I realized yesterday that this is why I dislike so much of Pinterest's content*. There is something extremely dissociative about Pinterest. I was browsing through pictures people had pinned there, and even though I know some of the people pinning quite personally, their content on Pinterest was distancing and often downright offputting.
Why is it so distancing? It's distancing because most of the pinning going on isn't actually about what that individual likes or wants; most of the pinning going on is about what that person perceives others will value. That person on Pinterest will never create those twee mini-cakes with the flawless icing and the tiny, ornate birds made of drizzled chocolate, and they don't even actually want to, and you, in turn, wouldn't even actually want to eat them, because fondant is nearly inedible. Those pins are about putting those isolated examples of orderly perfection in relation to ourselves like costumes. If our lives were paper dolls, pins on Pinterest would be the paper clothing bent around us.
In this light, a large portion of Pinterest's content starts to look largely like the great, white, suburban dreamscape of the 1950s pathologized, now crowd-sourced to showcase today's insecurity with the messier, dirtier, and much less wealthy lives we actually lead. It's an extension of the pleasure machines we've been trained to be: we please the perceived tastes of others with images of things that have little or no relation to who we actually are or what we do — most of which images are of things that are, in themselves, about creating pleasure for others — with hopes of little more than to continue being pleasing.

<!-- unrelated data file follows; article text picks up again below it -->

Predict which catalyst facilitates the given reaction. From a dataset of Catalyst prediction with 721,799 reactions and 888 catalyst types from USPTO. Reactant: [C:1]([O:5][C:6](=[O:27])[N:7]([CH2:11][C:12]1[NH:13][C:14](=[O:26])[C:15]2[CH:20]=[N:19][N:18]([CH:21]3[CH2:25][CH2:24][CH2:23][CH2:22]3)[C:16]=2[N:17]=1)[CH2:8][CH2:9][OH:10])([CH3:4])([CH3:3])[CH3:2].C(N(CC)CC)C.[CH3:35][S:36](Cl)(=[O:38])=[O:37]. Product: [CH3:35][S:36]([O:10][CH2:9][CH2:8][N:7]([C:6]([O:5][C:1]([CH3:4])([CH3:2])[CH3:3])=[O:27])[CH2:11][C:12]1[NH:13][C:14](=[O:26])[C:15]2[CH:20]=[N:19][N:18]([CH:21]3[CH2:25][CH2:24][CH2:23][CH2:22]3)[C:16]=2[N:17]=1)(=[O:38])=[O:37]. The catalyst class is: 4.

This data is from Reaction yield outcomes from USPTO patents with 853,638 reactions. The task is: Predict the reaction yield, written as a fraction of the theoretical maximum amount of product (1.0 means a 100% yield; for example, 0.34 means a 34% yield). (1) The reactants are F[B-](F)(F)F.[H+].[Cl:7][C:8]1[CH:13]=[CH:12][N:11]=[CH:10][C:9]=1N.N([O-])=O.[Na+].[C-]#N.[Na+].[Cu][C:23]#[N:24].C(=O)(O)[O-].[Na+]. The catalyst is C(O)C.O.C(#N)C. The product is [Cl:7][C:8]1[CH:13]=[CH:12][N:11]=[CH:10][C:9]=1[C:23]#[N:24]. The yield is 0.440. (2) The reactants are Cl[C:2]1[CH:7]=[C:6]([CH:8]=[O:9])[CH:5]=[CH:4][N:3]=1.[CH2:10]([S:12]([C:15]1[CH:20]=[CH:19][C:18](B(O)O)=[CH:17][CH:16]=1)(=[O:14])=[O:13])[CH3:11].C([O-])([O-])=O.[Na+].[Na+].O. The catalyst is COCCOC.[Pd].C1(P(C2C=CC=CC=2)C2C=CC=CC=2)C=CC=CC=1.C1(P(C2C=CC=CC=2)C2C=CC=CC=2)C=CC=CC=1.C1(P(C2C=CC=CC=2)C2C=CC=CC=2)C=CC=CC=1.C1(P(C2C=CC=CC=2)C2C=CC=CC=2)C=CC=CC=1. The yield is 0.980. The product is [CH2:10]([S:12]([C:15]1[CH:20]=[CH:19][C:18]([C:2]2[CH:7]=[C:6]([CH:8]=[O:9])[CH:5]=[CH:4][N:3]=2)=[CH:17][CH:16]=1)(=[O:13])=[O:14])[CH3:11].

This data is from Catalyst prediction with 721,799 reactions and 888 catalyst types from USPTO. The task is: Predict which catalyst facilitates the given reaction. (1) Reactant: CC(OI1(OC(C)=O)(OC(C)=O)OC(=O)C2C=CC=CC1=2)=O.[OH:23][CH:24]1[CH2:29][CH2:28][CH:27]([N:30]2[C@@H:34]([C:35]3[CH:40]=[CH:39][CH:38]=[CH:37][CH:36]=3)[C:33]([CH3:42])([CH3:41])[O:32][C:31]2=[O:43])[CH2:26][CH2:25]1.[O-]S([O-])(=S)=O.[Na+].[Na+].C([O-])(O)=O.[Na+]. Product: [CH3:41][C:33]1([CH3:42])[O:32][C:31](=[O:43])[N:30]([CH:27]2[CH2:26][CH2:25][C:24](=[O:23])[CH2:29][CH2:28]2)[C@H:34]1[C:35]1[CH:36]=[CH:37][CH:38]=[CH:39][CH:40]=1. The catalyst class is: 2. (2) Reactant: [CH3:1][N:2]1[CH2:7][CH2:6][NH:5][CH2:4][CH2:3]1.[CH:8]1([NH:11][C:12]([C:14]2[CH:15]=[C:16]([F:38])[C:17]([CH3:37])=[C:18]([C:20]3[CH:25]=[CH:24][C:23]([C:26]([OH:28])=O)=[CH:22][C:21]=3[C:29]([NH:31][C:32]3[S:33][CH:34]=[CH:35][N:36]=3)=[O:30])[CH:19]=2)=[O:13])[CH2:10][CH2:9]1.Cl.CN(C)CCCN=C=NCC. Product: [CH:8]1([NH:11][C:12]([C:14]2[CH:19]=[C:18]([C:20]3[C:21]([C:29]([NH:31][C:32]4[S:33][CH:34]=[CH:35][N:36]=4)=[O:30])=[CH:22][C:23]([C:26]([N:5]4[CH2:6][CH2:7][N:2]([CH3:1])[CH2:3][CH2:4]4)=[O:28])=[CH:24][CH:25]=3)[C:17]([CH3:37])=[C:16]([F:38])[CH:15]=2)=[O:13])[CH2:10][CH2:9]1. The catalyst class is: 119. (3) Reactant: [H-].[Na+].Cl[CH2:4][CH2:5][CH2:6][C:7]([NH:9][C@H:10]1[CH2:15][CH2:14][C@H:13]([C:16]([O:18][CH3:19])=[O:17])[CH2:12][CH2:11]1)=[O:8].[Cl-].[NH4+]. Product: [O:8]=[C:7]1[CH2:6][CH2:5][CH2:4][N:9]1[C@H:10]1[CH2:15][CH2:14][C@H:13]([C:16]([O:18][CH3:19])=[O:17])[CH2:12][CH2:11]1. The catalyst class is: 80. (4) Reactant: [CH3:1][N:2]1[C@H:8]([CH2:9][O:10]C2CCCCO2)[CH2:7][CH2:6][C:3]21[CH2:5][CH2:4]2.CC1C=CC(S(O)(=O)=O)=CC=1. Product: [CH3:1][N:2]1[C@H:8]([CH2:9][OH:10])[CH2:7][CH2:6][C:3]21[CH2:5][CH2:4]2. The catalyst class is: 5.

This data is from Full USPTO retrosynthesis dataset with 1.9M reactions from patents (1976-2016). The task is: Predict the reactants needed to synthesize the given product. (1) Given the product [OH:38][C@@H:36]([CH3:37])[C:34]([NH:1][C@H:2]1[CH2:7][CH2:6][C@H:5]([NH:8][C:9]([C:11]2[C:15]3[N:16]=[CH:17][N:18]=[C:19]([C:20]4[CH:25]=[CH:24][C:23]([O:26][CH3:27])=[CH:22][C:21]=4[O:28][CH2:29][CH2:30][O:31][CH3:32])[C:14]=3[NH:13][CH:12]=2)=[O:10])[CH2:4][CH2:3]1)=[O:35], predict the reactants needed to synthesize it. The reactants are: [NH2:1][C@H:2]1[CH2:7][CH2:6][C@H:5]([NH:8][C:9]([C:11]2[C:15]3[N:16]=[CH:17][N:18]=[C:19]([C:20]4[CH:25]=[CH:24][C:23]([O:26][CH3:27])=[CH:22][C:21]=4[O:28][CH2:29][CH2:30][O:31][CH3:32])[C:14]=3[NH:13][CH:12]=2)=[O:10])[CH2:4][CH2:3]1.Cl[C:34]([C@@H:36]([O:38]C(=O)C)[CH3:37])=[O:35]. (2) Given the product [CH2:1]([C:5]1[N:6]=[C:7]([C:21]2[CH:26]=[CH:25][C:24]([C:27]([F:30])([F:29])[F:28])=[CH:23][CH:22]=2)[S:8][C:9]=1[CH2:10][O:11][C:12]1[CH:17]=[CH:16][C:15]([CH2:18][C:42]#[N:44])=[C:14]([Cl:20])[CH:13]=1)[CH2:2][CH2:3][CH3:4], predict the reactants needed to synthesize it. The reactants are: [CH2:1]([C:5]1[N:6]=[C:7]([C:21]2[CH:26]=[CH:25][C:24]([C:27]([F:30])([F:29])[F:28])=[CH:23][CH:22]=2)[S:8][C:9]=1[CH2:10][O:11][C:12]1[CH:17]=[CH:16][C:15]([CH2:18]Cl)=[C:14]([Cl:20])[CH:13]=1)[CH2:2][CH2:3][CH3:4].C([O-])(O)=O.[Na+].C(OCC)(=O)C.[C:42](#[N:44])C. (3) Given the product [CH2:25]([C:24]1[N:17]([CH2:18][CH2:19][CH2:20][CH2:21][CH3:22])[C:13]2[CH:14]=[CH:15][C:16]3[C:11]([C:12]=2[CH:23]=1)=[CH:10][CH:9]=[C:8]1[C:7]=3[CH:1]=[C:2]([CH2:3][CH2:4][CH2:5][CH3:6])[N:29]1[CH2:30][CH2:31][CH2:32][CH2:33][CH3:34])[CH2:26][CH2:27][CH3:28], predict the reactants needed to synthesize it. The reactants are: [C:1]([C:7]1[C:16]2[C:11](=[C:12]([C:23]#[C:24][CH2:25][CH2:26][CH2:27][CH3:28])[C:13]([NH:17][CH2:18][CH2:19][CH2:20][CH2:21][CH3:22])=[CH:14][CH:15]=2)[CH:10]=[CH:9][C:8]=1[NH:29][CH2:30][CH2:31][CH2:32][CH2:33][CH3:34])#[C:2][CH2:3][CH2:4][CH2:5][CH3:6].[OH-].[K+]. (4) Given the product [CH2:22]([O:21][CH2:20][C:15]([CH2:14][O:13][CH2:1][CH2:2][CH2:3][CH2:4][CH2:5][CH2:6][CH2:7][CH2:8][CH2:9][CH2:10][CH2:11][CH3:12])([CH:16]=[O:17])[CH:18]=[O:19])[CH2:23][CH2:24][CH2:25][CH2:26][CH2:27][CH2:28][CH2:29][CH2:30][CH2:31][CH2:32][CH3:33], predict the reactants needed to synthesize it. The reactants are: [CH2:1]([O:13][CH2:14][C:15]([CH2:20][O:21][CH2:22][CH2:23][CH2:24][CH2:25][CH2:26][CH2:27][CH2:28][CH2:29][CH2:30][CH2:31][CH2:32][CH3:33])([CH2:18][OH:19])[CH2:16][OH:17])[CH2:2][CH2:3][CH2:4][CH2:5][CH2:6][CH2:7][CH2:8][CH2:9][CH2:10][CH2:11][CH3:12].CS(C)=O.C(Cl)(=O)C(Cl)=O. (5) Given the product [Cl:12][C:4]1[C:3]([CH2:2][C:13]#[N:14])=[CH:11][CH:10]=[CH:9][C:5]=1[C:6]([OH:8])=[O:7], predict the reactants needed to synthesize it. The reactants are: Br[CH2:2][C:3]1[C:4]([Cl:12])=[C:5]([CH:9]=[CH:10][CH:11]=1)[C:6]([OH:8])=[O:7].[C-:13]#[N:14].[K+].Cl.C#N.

But this whole thing isn't really about Pinterest. Pinterest is just such a great example as a concentrate of the outcomes of our intensive training. This whole thing is about me, of course, and how this kind of social training has stampeded through and minimized everything I love when it comes to my creativity, and it is the force against which I battle every time I write a sentence or manipulate a graphic.
My kneejerk response is to be cute for you, to be entertaining and witty, and, most of all, to be appealing. This urge to be appealing is a terrible encumbrance to the creative spirit, because it is not about being objectively appealing or complexly appealing, or appealing in ways that point to any kind of meaning.
What we do and create most often ends up being about meeting the perceived needs related to what we think people want and not what their needs actually are or what our own needs might be within that experience, so we are often left creating toothless pap that can be easily digested by the broadest community we can imagine and no one in particular. We try to appeal to the things a community of hundreds or thousands might all agree on like we're all Martha Stewarts selling boring sheet sets. We erase ourselves, and we erase the actual individuals who take part in what we do.